This is from an article in the Washington Post:
Allies of Republican Christopher Shays of Connecticut say the congressman is being unfairly frozen out by Democrats who are blocking his bills -- just because he narrowly survived his election.
They point to an amendment he offered last week that would have required the Department of Homeland Security to share information with Interpol. The amendment was blocked.
It was no secret that before the election, Nancy Pelosi (D-Calif.), then the House minority leader, had strongly warned Democrats against working with Republicans and giving the GOP opportunities to showcase faux bipartisanship for constituents. It was also no secret that Shays was on top of her list as a member to avoid since the Democrats were after his seat.
Readers of this blog might have recognized that we can't stand Christopher Shays. He is one of those "moderate" Republicans who likes to brag about how "bi-partisan" he is but always manage to vote to enable Bush to carry out his misdeeds. When the money goes down, he is always betting on the administration's side. Our dislike of Shays, however, is not why we like what Pelosi is doing.
We like it because all too often Democrats want to demonstrate to the media how "bi-partisan" they are and play nice with Republicans. This may earn some praise from pundits like David Broder, but it doesn't earn anything but contempt from Republicans. Why? Because a lot of Republicans, especially in Washington, are bullies and the only thing they understand is power and the willingness to use it.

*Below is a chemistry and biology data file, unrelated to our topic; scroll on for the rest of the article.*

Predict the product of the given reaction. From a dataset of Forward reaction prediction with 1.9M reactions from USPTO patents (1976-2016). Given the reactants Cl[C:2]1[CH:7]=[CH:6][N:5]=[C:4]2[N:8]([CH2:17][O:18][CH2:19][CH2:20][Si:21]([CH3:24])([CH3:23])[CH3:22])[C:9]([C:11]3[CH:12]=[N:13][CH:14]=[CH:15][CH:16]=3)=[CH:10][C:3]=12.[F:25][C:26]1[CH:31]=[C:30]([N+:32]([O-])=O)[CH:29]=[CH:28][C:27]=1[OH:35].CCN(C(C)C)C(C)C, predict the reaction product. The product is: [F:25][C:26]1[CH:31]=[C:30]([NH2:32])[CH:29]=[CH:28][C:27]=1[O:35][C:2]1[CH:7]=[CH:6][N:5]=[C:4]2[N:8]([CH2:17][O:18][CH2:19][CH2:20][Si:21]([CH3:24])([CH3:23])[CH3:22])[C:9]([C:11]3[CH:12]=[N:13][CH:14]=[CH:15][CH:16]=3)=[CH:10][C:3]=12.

Pelosi understands power and she is willing to use it. Now, unlike people like Dick "The Shooter" Cheney, she doesn't do it with a sneer on her face and she doesn't tell her opponents to "Go **** Yourself", but she gets the job done.
This, of course, confounds the Washington media. The role they have for Democrats is that we are the "Mommy Party" and we are supposed to be all touchy-feely and nurturing. Well, Pelosi is a Mom and she knows how to kick butt. This makes her doubly effective. She presents a nice image and has a backbone of steel. A great combination for the first woman elected as Speaker of the House.